What are the jobs that are particularly harmful to women’s health?

Women must not be employed in particularly arduous work, such as:

  • Work in a cold, hot and variable microclimate (for pregnant and breastfeeding women):
  • work in conditions where the PMV index (expected average rating), determined in accordance with the Polish Standard, is greater than 1.5 or less than – 1.5,
  • work in an environment with sudden changes in air temperature in the range exceeding 15°C.
  • Work in noise and vibration (for pregnant women), i.e. work in conditions of exposure to noise where:
  • the exposure level related to the 8-hour daily or the average weekly working time specified in the Labor Code exceeds the value of 65 dB,
  • the peak C sound level exceeds 130 dB,
  • the maximum A-sound level exceeds 110 dB,
  • Work involving exposure to electromagnetic fields, ionizing and ultraviolet radiation (exceeding ¼ of the maximum permissible intensity of ultraviolet radiation) and work at screen monitors for more than 4 hours a day (for pregnant women). For breastfeeding women – work under the conditions of exposure to ionizing radiation, specified in the provisions of the atomic law.
  • Work underground, below ground and at height.
  • for underground work in all mines, except for work:
  • in managerial positions, not requiring permanent stay underground and performing manual work,
  • in health care,
  • during studies, as part of vocational training,
  • performed casual and not requiring physical work,
  • for pregnant women
  • work at height – apart from permanent galleries, platforms, platforms and other permanent platforms, fully secured against falling (without the need to use personal protective equipment against falling), and climbing and descending ladders and clamps,
  • work in trenches and open reservoirs.
  • Work under increased or reduced pressure. For pregnant or breastfeeding women – the work of divers and all work in conditions of increased or reduced pressure.
  • Work in contact with harmful biological agents (for pregnant or breastfeeding women)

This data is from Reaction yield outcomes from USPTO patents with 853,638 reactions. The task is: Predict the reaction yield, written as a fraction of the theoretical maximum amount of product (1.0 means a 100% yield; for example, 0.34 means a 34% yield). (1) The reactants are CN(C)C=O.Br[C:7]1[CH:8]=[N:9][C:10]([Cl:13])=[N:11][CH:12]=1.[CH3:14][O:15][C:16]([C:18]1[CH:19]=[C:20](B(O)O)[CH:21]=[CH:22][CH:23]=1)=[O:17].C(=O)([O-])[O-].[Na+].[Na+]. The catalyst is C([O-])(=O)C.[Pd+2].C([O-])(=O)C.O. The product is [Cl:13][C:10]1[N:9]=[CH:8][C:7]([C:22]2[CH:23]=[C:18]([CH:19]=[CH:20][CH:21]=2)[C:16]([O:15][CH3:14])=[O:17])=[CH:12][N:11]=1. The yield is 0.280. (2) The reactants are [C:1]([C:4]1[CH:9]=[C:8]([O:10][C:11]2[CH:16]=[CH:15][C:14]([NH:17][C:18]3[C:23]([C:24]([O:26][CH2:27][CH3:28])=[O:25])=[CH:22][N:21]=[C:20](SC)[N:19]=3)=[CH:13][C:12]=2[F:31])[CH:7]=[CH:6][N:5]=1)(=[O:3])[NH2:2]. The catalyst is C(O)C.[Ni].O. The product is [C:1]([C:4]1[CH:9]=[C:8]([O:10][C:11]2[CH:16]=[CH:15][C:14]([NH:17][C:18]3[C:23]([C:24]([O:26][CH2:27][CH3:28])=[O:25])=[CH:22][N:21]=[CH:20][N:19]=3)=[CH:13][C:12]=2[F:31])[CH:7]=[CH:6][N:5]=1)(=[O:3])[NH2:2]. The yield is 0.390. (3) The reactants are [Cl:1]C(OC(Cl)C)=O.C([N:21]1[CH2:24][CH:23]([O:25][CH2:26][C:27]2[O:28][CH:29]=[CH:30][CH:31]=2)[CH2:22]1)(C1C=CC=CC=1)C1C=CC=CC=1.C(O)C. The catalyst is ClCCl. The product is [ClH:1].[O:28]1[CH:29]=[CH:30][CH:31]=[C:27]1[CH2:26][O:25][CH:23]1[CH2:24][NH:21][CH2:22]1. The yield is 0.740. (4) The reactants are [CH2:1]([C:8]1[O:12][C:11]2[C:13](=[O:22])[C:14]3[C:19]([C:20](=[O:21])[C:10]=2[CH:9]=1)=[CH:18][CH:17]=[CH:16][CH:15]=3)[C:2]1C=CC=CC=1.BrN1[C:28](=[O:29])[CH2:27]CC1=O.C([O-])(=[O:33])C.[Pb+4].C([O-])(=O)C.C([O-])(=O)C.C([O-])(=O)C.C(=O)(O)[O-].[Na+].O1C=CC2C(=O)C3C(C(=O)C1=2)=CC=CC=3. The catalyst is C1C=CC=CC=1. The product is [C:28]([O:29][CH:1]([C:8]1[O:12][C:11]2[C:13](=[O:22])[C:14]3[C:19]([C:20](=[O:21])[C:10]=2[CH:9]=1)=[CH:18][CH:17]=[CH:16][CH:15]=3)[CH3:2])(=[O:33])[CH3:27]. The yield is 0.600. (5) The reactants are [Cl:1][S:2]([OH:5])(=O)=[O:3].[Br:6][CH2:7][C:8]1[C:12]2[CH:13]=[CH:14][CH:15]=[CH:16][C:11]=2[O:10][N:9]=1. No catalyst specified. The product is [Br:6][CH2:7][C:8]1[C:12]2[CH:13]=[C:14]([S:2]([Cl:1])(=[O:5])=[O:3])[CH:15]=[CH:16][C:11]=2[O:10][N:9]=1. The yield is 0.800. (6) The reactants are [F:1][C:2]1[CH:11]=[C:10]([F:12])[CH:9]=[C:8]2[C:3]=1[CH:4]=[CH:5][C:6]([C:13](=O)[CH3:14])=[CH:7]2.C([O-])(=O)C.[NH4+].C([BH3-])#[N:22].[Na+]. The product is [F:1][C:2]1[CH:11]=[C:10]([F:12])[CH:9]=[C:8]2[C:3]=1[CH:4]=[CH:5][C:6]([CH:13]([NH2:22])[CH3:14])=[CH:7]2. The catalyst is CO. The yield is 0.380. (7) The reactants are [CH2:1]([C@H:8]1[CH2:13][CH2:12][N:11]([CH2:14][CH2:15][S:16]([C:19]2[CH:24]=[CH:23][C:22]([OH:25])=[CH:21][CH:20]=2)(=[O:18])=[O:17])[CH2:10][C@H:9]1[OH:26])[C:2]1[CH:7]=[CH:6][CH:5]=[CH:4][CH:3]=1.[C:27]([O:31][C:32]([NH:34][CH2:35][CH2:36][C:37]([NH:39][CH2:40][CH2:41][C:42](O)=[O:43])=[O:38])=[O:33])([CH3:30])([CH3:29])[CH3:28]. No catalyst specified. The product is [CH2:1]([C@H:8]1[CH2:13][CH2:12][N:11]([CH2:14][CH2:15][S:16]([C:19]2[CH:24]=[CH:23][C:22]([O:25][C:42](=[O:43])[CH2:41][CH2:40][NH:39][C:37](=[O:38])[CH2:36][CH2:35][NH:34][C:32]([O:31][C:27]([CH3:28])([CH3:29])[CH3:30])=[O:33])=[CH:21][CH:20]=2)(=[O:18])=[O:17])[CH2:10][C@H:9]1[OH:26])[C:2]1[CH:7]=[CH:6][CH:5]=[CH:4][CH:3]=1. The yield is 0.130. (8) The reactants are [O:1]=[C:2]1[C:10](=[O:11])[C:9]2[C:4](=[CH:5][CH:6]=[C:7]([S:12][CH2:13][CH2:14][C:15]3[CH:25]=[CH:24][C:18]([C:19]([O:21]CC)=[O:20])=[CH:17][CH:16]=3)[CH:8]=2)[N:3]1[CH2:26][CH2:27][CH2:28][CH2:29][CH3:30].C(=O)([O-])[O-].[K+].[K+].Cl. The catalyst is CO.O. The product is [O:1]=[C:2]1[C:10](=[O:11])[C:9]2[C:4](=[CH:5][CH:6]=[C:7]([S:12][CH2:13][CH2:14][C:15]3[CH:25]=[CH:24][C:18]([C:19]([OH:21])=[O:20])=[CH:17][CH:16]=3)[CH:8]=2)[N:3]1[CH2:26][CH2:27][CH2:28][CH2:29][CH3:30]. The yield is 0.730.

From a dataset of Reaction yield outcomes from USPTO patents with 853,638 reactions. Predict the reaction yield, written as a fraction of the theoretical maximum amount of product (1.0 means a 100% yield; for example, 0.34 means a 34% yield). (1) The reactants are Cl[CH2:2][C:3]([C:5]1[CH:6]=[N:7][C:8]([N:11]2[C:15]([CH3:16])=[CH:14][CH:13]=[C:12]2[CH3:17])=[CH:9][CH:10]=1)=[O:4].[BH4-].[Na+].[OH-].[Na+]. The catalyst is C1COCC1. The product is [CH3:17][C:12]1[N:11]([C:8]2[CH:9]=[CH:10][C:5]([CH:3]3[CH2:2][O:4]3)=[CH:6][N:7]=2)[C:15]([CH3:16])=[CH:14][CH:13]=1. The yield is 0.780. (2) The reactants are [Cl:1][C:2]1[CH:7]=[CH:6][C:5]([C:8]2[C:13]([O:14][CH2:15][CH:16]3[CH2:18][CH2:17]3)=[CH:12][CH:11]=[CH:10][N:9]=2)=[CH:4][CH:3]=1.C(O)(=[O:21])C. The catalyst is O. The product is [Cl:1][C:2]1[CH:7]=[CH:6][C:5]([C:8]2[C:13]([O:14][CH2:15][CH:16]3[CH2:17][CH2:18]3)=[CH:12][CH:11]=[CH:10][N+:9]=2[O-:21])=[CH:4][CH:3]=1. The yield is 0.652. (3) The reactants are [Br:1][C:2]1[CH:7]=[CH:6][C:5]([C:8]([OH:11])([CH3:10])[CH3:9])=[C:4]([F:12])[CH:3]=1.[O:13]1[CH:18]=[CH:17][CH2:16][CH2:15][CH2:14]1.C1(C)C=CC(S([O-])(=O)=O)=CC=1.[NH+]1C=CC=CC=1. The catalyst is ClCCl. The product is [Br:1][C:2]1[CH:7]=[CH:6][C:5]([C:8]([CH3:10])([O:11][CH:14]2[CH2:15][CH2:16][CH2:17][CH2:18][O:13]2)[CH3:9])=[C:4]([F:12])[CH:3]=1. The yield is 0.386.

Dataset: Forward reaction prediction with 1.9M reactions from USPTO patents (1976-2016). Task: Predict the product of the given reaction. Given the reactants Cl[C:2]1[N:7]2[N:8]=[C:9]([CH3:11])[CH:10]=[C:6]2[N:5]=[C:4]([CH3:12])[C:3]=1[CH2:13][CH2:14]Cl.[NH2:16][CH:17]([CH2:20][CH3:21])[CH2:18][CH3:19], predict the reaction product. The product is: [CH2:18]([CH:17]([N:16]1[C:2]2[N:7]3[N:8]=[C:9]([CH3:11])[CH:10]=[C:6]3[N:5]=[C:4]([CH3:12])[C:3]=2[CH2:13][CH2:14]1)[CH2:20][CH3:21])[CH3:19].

for work involving the risk of infection with: hepatitis B virus, varicella zoster virus, rubella virus, HIV virus, cytomegalovirus, listeriosis, toxoplasmosis, for work involving the handling of animals affected by infectious and invasive diseases.
  • Work involving exposure to harmful chemicals.

Pregnant and lactating women are forbidden to work in exposure to carcinogens and likely carcinogenic effects, as specified in separate regulations, work in exposure to chloroprene, 2-ethoxyethanol, ethylene dibromide, cytostatic drugs, manganese, 2-methoxyethanol, lead and its organic and inorganic compounds, mercury and its organic and inorganic compounds, styrene, synthetic estrogens and progesterones, carbon disulfide, preparations for plant protection regardless of their concentration in the work environment and work involving exposure to organic solvents, if their concentration in the work environment exceed the values ​​of 1/3 of the maximum concentration limits.

  • Work involving the risk of severe physical and mental injuries (for pregnant or breastfeeding women)
  • for work in a forced work rhythm (for example on a tape),
  • for work inside reservoirs and canals,
  • Work involving the risk of severe physical or mental harm, eg fire fighting, participation in chemical rescue operations, disaster recovery, work with explosives, work at slaughtering farm animals and handling breeders.

  According to the “Labor Code”, an employer hiring a pregnant or breastfeeding employee at the above-mentioned works, the employee is obliged to transfer the employee to another job, and if this is impossible, release her for the time necessary from the obligation to perform work, while the employee retains the right to the current remuneration during the period of release from the obligation to perform work. Moreover, pregnant women must not be employed overtime or at night, and may not be delegated outside their permanent place of work without her consent. On the other hand, a woman caring for a child under the age of four may not be employed overtime or at night without her consent, and may not be delegated outside her regular workplace.

An employee who has received an order to perform work that is forbidden to women may refuse to perform it. In addition, employing women in the work included in the list of jobs forbidden to women is

a violation of the provisions on the protection of women’s work.

Source : opracowanie “Ochrona pracy kobiet”, mgr inż. Paweł Bartuzi, mgr inż. Joanna Kamińska, CIOP-PIB 


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